Moses ha-Darshan

From Wikipedia, the free encyclopedia
Jump to: navigation, search
Rabbinical Eras

Moshe haDarshan (11th century) (Hebrew: משה הדרשן) was chief of the yeshiva of Narbonne, and perhaps the founder of Jewish exegetical studies in France. Along with Rashi, his writings are often cited as the first extant writings in Zarphatic, the Judæo-French language.

According to a manuscript in the possession of the Alliance Israélite Universelle containing those parts of Abraham Zacuto's Sefer Yuḥasin that are omitted in Samuel Shullam's edition,[1] Moses was descended from a Narbonne family distinguished for its erudition, his great-grandfather, Abun, his grandfather, Moses ben Abun, and his father, Jacob ben Moses ben Abun (called "ha-Navi"), all having been presidents of the Narbonne yeshivah. Moses himself held this position, and after his death it was occupied by his brother Levi.[2]

As Haggadist[edit]

Though Moses ha-Darshan was considered a rabbinical authority,[3] he owes his reputation principally to the fact that together with Tobiah ben Eliezer he was the most prominent representative of midrashic-symbolic Bible exegesis (derash) in the 11th century. His work on the Bible, probably sometimes called Yesod, and known only by quotations found mostly in Rashi's commentaries (Rashi quotes him 19 times in his pirush Al HaTorah, and only twice in his pirush on Shas - once in Kesuvos 75b, and the other in Niddah 19a), contained extracts from earlier haggadic works as well as midrashic explanations of his own. Often the latter were not in harmony with the spirit of the rabbinical Midrash and even contained Christian theological conceptions.

Probably the non-preservation of the work was due to an excess of the foreign element in its composition, causing it to be regarded with disfavor. Moreover, as has recently been ascertained by A. Epstein, it was not a systematically arranged work, but merely a collection of notes made by Moses. For this reason, apparently, it did not have a fixed title, and therefore it is quoted under various names by different authors.[4]

The Midrash Bereshit Rabbah Major or Bereshit Rabbah Rabbati, known through quotations by Raymund Martin in his Pugio Fidei, has many haggadot and haggadic ideas which recall very strongly Moses ha-Darshan's teachings; it is claimed by Zunz[5] that the midrash was actually the work of Moses. A. Epstein, however, is of the opinion that the final compiler of the midrash, certainly not Moses ha-Darshan, took from the Yesod whatever he considered appropriate for his purpose, especially from Moses' midrashic interpretation of the Genesis creation myth.[6]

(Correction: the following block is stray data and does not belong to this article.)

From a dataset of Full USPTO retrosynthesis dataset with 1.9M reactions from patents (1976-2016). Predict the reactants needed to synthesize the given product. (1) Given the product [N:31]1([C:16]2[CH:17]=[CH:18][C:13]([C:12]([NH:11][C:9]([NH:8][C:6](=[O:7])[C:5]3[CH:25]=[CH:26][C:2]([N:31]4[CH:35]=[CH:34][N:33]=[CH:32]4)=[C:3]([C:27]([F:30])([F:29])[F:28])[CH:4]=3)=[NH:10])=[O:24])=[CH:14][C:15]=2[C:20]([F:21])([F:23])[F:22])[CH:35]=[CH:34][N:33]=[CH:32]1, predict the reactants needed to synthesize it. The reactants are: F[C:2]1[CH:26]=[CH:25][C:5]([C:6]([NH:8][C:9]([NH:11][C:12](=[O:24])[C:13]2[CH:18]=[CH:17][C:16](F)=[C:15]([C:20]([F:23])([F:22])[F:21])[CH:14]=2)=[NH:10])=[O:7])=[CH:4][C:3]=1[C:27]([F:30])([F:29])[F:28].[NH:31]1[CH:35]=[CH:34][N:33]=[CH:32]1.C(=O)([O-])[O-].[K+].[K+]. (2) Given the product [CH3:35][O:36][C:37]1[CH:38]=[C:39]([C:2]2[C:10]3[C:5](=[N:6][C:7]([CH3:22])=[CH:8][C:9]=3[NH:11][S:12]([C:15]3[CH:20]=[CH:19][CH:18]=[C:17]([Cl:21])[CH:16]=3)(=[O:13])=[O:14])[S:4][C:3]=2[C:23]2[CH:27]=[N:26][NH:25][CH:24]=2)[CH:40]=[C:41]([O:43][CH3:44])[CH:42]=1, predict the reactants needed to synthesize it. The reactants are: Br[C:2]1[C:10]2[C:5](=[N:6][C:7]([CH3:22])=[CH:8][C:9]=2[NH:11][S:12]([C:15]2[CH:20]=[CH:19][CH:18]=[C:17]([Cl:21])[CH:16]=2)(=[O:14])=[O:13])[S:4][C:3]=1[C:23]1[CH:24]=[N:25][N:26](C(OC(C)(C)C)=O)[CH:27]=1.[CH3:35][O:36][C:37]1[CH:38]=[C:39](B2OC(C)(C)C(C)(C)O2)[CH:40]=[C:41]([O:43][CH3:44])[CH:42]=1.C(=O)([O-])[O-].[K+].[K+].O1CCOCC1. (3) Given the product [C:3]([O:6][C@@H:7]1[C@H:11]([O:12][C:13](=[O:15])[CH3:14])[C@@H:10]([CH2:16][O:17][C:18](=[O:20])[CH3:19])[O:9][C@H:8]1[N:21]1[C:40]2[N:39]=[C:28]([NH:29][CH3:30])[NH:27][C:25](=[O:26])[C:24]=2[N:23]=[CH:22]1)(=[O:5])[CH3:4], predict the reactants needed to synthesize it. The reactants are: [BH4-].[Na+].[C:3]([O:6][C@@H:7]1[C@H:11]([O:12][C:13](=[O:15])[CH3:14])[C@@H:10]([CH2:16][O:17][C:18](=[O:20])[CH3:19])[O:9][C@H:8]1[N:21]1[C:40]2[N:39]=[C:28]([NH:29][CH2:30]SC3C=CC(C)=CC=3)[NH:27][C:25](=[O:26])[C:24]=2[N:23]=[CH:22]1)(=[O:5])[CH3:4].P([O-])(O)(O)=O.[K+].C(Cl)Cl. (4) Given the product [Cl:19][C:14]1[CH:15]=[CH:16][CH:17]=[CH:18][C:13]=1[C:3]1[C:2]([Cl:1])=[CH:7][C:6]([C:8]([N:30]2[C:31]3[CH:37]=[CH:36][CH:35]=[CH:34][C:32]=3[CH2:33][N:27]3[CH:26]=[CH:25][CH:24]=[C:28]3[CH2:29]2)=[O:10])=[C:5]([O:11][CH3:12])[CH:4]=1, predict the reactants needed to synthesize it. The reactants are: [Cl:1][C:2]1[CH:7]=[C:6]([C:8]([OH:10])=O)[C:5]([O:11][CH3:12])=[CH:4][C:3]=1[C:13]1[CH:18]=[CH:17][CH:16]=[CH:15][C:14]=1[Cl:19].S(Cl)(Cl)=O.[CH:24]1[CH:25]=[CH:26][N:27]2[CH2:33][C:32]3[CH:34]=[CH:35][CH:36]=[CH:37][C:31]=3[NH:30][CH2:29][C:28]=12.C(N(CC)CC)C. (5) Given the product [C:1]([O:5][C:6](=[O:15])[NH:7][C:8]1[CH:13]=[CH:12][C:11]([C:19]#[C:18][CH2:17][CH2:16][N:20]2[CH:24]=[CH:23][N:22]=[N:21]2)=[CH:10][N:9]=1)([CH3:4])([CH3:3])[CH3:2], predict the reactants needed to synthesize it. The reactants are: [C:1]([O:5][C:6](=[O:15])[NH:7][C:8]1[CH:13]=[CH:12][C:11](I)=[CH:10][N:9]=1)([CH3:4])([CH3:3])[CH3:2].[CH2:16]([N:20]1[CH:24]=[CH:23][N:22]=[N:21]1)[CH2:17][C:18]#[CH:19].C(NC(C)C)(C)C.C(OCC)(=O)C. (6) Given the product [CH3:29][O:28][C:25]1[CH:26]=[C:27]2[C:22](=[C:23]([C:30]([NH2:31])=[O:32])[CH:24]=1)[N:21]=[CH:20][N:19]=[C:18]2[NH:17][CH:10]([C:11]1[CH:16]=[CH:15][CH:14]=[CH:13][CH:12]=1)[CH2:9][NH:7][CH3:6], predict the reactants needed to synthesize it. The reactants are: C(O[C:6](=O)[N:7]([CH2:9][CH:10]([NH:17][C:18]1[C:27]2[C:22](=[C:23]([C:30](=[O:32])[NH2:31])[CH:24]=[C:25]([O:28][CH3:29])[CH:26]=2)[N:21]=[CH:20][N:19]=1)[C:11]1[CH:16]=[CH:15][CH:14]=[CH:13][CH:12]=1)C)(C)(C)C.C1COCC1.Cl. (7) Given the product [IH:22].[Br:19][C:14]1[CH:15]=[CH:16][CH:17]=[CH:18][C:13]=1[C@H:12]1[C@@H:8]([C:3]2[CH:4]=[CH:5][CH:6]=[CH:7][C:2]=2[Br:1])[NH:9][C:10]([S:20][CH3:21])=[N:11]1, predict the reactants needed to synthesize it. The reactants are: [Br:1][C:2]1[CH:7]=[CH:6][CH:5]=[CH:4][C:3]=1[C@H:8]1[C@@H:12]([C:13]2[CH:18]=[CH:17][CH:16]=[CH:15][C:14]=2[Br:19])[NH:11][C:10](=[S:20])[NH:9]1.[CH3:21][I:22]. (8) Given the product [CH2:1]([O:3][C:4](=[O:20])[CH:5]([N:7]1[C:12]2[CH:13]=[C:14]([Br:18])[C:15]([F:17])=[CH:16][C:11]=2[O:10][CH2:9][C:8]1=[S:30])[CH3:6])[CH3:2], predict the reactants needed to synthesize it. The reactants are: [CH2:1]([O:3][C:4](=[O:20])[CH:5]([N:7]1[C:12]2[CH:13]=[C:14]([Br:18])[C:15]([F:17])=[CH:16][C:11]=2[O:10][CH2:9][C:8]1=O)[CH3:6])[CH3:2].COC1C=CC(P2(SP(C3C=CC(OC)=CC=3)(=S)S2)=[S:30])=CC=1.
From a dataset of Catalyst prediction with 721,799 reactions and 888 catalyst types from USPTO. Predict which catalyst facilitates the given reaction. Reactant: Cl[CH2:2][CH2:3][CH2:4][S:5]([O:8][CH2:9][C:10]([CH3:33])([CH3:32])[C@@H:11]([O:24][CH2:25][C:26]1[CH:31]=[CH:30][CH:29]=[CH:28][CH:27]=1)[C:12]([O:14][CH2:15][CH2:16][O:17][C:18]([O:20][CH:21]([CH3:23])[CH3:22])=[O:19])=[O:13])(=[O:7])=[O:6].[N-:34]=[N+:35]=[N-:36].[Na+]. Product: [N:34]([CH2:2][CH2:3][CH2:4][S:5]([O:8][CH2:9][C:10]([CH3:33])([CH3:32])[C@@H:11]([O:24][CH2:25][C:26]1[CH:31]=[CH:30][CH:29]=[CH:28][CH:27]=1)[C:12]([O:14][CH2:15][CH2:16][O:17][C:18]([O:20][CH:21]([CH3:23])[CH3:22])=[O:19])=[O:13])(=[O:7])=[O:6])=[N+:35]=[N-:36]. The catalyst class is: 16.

In a similar way the Yesod influenced the Midrash Bamidbar Rabbah and the Midrash Tadshe, which latter, in a haggadic-symbolic manner, endeavors to show the parallelism between the world, mankind, and the Tabernacle.[7] Concerning the Midrash Tadshe, Epstein goes so far as to assume that Moses ha-Darshan was its author.[8] Moses ha-Darshan explained some obscure expressions in certain piyyuṭim[9]). He is credited also with a midrash on the Ten Commandments and with a "widdui."

His pupils[edit]

Moses' son was Judah ha-Darshan ben Moses, probably the Joseph he-Ḥasid mentioned in Samuel ben Jacob ibn Jama's additions to the Aruk of Nathan ben Jehiel[10] was a son of Judah ha-Darshan. It is certain that Nathan ben Jehiel was a pupil of Moses, whose explanations of Talmudical words and passages he cites. Both Abraham Zacuto (Sefer Yuḥasin) and the above-mentioned manuscript of the Alliance Israélite Universelle ascribe to Moses three more pupils: Moses Anaw, Moses ben Joseph ben Merwan Levi, and Abraham ben Isaac (author of the Sefer ha-Eshkol). A. Epstein credits Moses with another pupil, a certain R. Shemaiah, who is quoted sometimes in Bereshit Rabbah Rabbati and in Numbers Rabbah as explaining sayings of Moses ha-Darshan's.[11] He also suggests (l.c.) the identity of this Shemaiah with Shemaiah of Soissons, author of a midrash on Parashat Terumah,[12] whose cosmological conceptions seem to have been influenced by Moses ha-Darshan.

See also[edit]

Jewish Encyclopedia bibliography[edit]

Notes[edit]

  1. ^ See Isidore Loeb, Joseph Haccohen et les Chroniqueurs Juifs, in R. E. J. xvi. 227.
  2. ^ See R. Tam, Sefer ha-Yashar, ed. Vienna, No. 620, p. 74.
  3. ^ R. Tam, l.c.; Abraham ben Isaac, Sefer ha-Eshkol, ed. Benjamin Hirsch Auerbach, i. 143, Halberstadt, 1865.
  4. ^ See A. Berliner, Eine Wiederaufgefundene Handschrift, in Monatsschrift, 1884, p. 221; Zunz, G. V. 2d ed., p. 302, note E.
  5. ^ l.c. p. 302.
  6. ^ See A. Epstein, Bereshit Rabbati, in Berliner's Magazin, xv. 70.
  7. ^ Zunz, G. V. p. 292; Adolf Jellinek, B. H. vol. iii., pp. xxxiii. et seq.
  8. ^ Beiträge zur Jüdischen Alterthumskunde, p. xi.
  9. ^ Zunz, Ritus, p. 199; Ziemlich, Das Machsor von Nürnberg, in Berliner's Magazin, xiii. 18.
  10. ^ See S. Buber in Grätz Jubelschrift, p. 34, s.v. ארס .
  11. ^ l.c. pp. 74 et seq.; comp. p. ii.
  12. ^ Published by Berliner in Monatsschrift, xiii. 224 et seq.

External links[edit]

 This article incorporates text from a publication now in the public domainJewish Encyclopedia. 1901–1906.